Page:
= Develop training programmes
– Deﬁne job descriptions and recruitment adverts Establish performance management
The Sector Skill Councils should be able to:
Deﬁne and develop their respective National Occupational Standards (NOS) to ensure best ﬁt or ﬁt for-purpose qualiﬁcations.
– Collaborate with awarding bodies and institutions to develop qualiﬁcations – Get involved in developing and designing new occupational standards.
– Get involved in ensuring the vocational education and training are demand-led rather than supply-led. Assist in improving the relevance of qualiﬁcations, including apprenticeship.
What is in SSCs for the Construction Sector?
A functional Sector Skills Council for Construction Sector is expected to help develop an understanding of the future skills needs for the industry, contribute to the development of National Occupational Standards. assist in the design and approval of apprenticeship frameworks and the Apprenticeship Standards and create Sector Qualiﬁcation Strategies as Well as a large pool of high talent personnel for the sector.
As one of the key sectors of the Nigerian economy whose productivity, proﬁtability and overall performance depend largely on the competence and quality of its huge workforce, stakeholders in the construction sector are called upon to extend their collaboration, support and buy in for the establishment of the Sector Skills Council, given the obvious trickledown beneﬁts.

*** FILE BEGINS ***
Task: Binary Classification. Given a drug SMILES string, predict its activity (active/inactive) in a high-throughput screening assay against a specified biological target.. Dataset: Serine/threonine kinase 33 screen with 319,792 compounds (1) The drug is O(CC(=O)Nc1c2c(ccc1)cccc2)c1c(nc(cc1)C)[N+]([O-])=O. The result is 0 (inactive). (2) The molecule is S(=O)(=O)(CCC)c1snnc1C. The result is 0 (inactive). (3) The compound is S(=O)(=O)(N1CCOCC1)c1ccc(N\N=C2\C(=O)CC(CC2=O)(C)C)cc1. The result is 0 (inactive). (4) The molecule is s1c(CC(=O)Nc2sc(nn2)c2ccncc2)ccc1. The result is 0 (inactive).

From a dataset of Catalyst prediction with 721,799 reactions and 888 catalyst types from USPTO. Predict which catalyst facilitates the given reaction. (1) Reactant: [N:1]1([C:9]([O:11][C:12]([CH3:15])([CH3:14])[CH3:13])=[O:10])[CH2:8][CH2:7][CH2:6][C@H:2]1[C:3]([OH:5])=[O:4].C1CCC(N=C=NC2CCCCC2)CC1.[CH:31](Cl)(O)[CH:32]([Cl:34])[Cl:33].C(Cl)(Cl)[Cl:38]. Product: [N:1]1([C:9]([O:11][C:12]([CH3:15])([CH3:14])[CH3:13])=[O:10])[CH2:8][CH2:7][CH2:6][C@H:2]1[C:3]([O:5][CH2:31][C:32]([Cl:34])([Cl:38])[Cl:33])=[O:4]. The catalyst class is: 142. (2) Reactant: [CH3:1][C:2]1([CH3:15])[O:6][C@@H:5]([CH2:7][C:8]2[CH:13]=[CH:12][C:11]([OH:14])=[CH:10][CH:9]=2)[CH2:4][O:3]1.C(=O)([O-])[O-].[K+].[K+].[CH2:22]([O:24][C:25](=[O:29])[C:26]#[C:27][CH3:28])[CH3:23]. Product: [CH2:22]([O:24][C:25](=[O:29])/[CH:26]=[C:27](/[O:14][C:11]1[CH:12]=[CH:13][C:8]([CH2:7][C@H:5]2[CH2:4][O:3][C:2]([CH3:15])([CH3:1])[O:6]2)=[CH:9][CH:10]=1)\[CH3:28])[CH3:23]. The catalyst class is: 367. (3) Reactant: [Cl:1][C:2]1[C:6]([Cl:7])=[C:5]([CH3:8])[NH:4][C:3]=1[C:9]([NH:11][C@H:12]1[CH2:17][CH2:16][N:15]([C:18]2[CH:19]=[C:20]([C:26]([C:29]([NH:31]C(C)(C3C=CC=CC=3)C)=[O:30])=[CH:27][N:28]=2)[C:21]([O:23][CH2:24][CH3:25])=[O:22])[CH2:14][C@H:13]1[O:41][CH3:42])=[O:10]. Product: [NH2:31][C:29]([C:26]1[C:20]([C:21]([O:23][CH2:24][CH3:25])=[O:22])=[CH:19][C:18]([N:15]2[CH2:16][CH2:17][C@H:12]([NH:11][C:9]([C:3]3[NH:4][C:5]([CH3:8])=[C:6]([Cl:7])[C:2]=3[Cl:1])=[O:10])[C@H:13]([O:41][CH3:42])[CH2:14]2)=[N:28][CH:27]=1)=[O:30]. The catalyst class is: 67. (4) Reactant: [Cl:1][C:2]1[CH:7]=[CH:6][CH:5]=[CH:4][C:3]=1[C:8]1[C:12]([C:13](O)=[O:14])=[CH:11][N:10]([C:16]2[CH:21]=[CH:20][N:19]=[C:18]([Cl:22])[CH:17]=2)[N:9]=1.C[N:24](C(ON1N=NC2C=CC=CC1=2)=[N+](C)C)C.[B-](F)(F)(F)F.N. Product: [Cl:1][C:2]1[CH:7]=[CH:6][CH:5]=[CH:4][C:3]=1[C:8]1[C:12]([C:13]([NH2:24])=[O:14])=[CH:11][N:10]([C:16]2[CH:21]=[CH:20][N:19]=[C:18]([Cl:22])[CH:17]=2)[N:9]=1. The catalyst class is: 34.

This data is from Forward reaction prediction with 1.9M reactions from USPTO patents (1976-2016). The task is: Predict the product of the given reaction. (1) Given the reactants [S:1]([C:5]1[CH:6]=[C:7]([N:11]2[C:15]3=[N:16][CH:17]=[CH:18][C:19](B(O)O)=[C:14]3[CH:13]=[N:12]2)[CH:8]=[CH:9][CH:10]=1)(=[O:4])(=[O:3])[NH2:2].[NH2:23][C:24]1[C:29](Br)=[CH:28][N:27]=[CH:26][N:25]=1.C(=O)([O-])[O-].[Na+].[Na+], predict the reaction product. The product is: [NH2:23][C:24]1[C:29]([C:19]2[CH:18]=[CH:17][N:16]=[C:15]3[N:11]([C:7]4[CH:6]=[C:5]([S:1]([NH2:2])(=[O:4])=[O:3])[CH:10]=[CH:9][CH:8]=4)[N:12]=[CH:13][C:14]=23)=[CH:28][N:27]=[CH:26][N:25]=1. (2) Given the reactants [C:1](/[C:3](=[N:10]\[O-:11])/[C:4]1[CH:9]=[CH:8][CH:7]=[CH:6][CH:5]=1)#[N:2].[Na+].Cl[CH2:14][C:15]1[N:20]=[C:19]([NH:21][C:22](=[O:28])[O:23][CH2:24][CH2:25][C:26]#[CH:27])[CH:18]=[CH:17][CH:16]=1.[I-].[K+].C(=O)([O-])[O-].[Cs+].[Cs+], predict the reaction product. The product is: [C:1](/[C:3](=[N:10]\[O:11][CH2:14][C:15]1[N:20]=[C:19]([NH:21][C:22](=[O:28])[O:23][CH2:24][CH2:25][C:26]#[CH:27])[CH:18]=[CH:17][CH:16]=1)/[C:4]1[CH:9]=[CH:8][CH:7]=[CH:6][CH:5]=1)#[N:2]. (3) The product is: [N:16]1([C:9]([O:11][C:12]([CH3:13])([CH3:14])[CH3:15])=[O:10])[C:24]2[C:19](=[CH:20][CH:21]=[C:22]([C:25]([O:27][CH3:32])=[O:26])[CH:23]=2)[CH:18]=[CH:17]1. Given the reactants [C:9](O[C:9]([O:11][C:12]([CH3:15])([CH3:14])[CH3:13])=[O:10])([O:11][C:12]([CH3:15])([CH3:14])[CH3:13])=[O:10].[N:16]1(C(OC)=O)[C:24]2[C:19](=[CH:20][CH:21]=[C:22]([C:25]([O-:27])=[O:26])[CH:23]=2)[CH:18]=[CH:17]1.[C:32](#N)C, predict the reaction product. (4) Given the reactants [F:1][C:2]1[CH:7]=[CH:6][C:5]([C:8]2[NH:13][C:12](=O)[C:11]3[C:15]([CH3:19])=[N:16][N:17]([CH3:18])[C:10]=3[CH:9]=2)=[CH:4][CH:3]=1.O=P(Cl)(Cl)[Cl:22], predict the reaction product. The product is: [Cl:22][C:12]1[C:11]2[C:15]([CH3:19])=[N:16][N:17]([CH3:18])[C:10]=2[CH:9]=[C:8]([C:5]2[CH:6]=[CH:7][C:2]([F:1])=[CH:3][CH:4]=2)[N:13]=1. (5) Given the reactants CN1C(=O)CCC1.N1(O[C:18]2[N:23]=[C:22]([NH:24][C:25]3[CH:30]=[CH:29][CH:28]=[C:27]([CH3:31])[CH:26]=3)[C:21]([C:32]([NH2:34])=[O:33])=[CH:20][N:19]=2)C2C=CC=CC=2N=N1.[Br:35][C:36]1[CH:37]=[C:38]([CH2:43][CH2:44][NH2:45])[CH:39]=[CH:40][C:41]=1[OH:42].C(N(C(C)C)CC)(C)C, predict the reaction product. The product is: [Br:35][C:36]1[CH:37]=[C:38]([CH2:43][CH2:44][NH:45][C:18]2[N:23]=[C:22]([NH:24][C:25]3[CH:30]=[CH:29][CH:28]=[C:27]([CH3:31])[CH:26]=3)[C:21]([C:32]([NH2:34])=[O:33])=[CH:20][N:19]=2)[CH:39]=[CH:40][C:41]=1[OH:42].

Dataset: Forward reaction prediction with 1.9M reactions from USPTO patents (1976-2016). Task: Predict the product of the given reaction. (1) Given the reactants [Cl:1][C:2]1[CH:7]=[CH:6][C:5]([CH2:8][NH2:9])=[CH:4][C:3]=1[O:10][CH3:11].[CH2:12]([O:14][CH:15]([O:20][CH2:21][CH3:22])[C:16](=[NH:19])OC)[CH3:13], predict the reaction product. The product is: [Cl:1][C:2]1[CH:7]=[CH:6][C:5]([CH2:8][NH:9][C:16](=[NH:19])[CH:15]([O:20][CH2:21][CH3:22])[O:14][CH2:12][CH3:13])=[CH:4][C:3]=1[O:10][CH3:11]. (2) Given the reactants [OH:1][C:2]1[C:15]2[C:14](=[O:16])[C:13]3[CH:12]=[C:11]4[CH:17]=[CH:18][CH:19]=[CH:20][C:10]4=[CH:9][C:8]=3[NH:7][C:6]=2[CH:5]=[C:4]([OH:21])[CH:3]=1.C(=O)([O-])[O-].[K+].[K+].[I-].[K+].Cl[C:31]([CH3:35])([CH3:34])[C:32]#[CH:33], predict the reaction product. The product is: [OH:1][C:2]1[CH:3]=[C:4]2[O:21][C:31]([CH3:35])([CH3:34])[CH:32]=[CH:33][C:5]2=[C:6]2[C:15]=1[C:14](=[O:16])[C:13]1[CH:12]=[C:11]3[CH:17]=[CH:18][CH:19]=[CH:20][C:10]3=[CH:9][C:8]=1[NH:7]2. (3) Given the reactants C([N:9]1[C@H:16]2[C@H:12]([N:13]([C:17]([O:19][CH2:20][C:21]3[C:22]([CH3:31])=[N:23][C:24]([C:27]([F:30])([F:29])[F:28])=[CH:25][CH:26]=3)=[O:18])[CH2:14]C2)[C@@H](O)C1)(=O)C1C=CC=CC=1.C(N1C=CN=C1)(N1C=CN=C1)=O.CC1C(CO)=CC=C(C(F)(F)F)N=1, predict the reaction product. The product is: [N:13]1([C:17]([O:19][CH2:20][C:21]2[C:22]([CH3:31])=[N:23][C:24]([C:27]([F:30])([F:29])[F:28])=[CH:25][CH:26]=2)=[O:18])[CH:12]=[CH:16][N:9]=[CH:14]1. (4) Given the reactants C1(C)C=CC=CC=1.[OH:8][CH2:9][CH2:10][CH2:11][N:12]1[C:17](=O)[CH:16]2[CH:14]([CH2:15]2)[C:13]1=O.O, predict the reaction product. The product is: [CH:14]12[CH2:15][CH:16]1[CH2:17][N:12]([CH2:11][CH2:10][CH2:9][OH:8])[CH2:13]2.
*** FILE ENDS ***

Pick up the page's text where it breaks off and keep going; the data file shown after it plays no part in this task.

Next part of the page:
In view of the importance attached to the SSCs value chain, UNIDO and lTF have been sensitizing stakeholders in the key sectors to key into the programme. Speaking at one of such meetings in Lagos, UNIDO representative Dr. Chuma Ezedinma noted that SSCs could also help to articulate the voice of the employers on skills, develop innovative skills solutions and salvage employer ambition and investment skills and job creation.
On his own part, a representative of the ITF Mr. Dickson Onuoha highlighted the role of skills in realizing the Nigerian Industrial Revolution Plan (NIRP) launched in 2014. As he put it. having conducted Skills Gap Assessment for both demand and supply in collaboration with UNIDO, ﬁndings from the supply side indicated that skills Gap cannot be adequately identiﬁed without the establishment of functional Sector Skills Councils (SSCs).
UNlDO consultant who is also a Senior Adviser on Industrial Skills Development, Simon Armstrong, identiﬁed the absence of Labour Market Information (LMI) as a key disturbing factor in skills gap assessment stating that there is no link between skills supply planning and skills demand from industry. Worse still, Nigerian education is essentially academic and content- driven with almost no linkage to industry; and no monitoring system to trace labour market performance of post-secondary graduates Having laid the card on the table, it is now left for the various stakeholders in the critical sectors of the Nigerian economy to embrace the SSCs establishment in their own interest and in the overall interest of industrial revolution in Nigerian.
This article was originally published in the Nigeria Construction Digest Vol 1 No. 4 June 2016. Images from www,google.com